The Second Congregational Church in Newcastle is in the midst of a major roof replacement project set for completion in early summer.
The project is something that has been in the works for quite some time, according to Wilt Jones, the co-chair of the church’s roof system restoration committee.
“We know this is something that has needed to be done for a while,” Jones said. “We’re trying to preserve the historic nature of the church to the best of our ability.”
The 1849 building was added to the National Register of Historic Places in 1979.
The church serves as a meeting place for various events and organizations, including the Damariscotta-Newcastle Rotary Club, Red Cross blood drives, the Old Bristol Garden Club, and many more.
“We’re very lucky to have such a church that is so well-used by the community, and we wanted to make sure it could continue that community outreach,” Jones said.
Over the years, the church has addressed various issues, from fixing a leak that caused the basement to flood to patching bricks, Jones said. In 2009, the church renovated the steeple.
A few years ago, the church trustees determined the structure of the roof needed to be addressed. The roof system restoration committee was formed and began planning the project in 2014.
With the help of Mid-Maine Restoration, of Edgecomb, and Gartley & Dorsky Engineering & Surveying, of Damariscotta, investigation, minor repairs, and analysis began in spring 2015 to determine the areas of the roof that required immediate attention.
Mid-Maine Restoration explored the extent of repair and renovation required to preserve the structural integrity and watertightness of the roof and prevent further deterioration to the building, Jones said.
Mid-Maine Restoration determined the roof structure supports and the belfry tower structure were among areas that required attention before addressing the roof itself.
Gartley & Dorsky provided engineering design, bid administration, and construction support services for the project. Their design addresses masonry, carpentry, gutter work, electrical work, and roof application.
Interior construction work in the attic of the church began in December 2015. Ganneston Construction Corp., of Augusta, the general contractor for the project, has built safer access to the attic, improved the lighting, and replaced some wooden posts and beams, some of which were original.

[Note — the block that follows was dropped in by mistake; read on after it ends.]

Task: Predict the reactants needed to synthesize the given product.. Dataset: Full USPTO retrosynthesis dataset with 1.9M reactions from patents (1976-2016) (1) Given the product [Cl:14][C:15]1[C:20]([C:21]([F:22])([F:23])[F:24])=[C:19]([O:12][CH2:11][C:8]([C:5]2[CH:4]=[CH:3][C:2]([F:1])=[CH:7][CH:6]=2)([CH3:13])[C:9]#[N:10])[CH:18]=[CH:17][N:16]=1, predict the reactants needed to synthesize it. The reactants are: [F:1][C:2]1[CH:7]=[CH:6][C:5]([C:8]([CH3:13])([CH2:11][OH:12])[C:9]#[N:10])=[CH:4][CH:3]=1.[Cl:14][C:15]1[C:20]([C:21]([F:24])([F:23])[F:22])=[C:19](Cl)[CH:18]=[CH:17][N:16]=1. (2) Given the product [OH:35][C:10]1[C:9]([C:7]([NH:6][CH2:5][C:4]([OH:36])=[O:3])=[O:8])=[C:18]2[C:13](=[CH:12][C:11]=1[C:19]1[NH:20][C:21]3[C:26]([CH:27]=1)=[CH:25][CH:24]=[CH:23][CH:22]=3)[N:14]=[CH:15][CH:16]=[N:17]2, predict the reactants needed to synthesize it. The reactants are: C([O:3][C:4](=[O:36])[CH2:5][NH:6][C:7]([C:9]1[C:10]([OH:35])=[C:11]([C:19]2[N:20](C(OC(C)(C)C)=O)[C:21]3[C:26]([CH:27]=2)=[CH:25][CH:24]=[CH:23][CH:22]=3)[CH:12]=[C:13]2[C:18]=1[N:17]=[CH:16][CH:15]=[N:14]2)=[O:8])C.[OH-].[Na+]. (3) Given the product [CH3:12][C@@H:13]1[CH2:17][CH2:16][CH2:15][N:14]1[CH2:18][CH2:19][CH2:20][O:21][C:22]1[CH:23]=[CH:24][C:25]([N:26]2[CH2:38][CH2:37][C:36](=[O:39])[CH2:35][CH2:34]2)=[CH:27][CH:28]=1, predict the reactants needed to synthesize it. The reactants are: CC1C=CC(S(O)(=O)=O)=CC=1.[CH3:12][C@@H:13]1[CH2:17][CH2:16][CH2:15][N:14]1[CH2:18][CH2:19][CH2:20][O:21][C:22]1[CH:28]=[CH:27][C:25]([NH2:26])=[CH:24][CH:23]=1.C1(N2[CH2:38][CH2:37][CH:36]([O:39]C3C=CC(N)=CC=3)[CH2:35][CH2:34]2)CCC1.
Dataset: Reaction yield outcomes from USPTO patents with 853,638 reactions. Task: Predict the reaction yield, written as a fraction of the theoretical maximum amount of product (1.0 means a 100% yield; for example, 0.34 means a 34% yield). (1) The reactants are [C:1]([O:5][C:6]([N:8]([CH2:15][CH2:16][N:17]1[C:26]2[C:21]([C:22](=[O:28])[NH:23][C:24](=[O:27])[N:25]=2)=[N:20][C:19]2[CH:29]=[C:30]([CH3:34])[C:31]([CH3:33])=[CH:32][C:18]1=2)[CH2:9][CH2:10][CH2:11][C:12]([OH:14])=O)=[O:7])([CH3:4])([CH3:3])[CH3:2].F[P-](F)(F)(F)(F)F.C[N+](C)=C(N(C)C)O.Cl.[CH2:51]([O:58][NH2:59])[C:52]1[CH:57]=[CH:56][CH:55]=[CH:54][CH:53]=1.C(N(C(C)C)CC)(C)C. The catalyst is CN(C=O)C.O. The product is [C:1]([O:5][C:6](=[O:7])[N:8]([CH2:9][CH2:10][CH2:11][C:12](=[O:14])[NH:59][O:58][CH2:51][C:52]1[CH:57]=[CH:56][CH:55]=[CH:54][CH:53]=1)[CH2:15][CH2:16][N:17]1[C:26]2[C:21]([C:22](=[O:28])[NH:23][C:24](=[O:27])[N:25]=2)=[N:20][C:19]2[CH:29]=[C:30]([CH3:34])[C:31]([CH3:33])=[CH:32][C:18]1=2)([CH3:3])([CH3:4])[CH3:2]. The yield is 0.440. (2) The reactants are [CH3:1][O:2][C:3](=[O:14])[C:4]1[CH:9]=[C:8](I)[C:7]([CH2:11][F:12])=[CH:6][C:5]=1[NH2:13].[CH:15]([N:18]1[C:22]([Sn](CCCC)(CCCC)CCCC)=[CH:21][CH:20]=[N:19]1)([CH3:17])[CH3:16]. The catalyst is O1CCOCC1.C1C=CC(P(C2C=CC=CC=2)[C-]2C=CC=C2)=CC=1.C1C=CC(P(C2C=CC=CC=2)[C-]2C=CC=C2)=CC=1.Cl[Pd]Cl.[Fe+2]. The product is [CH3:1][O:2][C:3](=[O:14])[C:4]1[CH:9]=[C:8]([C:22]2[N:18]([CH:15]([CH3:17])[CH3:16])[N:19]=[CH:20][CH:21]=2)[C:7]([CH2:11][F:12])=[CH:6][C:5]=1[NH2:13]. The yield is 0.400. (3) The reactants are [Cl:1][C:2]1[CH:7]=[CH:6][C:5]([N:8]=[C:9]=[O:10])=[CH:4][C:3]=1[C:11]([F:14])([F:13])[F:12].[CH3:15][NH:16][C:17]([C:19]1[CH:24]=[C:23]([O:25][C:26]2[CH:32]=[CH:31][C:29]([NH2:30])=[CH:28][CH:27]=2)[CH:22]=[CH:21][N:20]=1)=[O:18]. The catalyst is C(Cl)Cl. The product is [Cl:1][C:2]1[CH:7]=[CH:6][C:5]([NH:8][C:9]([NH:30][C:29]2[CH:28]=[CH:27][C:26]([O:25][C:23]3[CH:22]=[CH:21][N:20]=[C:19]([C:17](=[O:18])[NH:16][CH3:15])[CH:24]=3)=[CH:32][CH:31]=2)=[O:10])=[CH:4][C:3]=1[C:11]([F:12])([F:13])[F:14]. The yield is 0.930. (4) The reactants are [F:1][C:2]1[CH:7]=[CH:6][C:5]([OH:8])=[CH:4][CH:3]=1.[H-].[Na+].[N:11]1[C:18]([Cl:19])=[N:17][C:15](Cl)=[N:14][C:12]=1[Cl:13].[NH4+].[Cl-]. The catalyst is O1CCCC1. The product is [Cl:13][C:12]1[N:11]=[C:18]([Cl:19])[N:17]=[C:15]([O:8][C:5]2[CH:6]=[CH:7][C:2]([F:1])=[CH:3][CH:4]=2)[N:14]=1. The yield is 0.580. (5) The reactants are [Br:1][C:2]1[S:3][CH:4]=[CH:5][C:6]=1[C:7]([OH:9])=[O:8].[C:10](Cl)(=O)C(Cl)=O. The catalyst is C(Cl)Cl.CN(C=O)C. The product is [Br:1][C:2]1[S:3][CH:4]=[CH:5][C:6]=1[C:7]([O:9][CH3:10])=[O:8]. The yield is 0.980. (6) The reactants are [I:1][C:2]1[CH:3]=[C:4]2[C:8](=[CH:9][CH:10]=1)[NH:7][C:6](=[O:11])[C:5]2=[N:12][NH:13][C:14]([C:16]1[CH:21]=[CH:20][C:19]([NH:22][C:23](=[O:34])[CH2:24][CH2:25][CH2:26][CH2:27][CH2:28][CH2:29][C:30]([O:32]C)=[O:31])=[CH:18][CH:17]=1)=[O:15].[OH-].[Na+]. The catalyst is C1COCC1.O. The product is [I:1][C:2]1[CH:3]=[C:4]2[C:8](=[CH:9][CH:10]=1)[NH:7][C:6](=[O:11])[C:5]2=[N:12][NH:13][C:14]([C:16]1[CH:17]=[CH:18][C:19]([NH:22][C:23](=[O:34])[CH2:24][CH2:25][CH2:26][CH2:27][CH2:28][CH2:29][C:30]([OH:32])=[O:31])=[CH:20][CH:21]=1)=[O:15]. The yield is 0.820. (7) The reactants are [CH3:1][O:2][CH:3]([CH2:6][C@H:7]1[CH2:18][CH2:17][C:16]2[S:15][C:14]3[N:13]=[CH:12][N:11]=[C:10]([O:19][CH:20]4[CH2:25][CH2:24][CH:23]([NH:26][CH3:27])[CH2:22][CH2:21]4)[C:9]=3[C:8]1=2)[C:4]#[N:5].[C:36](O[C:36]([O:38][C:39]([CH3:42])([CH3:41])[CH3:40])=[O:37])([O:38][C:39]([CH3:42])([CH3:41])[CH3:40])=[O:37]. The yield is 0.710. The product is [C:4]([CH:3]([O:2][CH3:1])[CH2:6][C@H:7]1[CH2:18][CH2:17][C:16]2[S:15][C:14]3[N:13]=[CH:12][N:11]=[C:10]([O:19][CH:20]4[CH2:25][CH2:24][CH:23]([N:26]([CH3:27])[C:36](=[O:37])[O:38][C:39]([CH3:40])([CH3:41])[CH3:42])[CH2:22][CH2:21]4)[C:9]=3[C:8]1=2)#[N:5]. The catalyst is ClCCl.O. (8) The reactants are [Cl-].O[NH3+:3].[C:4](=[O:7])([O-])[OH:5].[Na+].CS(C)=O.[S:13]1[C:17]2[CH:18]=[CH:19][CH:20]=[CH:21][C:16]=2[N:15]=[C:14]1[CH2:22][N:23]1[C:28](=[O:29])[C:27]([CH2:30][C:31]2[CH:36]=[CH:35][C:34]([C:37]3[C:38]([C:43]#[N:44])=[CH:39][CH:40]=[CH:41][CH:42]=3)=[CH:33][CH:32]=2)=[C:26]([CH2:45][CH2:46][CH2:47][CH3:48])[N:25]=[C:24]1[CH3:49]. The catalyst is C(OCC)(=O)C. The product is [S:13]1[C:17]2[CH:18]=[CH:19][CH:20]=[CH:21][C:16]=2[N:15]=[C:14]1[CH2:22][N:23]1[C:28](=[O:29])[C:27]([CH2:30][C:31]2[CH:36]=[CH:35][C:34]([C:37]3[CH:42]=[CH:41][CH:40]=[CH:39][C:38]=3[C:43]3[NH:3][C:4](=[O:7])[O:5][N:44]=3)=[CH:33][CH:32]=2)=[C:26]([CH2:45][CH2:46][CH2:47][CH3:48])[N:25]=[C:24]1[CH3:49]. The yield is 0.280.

“We really wanted to focus on improving the structure’s interior integrity before we get outside and start work on the roof,” Jones said.
Seacoast Scaffolding and Equipment erected scaffolding around the building in March in preparation for the external work. Jones said the church previously contracted with Seacoast Scaffolding for the 2009 steeple restoration.
Additional preparations for the external work are currently being made. Crews are in the midst of constructing five spires to replace the spires that had deteriorated due to water leakage.
Jones said Ganneston Construction hopes to begin external construction work April 4, dependent on the weather. Included in the plans are masonry work, gutter area repair, bell tower repair, the replacement of the spires, adding ventilation for the attic, and the repositioning of the 1,300-pound church bell, which is estimated to be more than 160 years old.
Ganneston will replace the roof once all other work has been completed, Jones said.
“We think we can get all the work done by July, depending on the weather,” Jones said. “We’ve gotten really lucky lately, so we’ll hope that continues as the work moves outside.
The entire project, estimated to cost more than $400,000, was made possible by a bequest by John A. Andrews, a member of the church for 60 years. During his time in the congregation, Andrews donated a new sound system to the church in memory of his mother and began taping church services for members who were housebound or living in senior care facilities.
Andrews passed away in 2012.
“He was the community’s unsung hero,” Jones said. “His bequest is the reason we have been able to do this work, and we are very fortunate and thankful for all he did for the church.”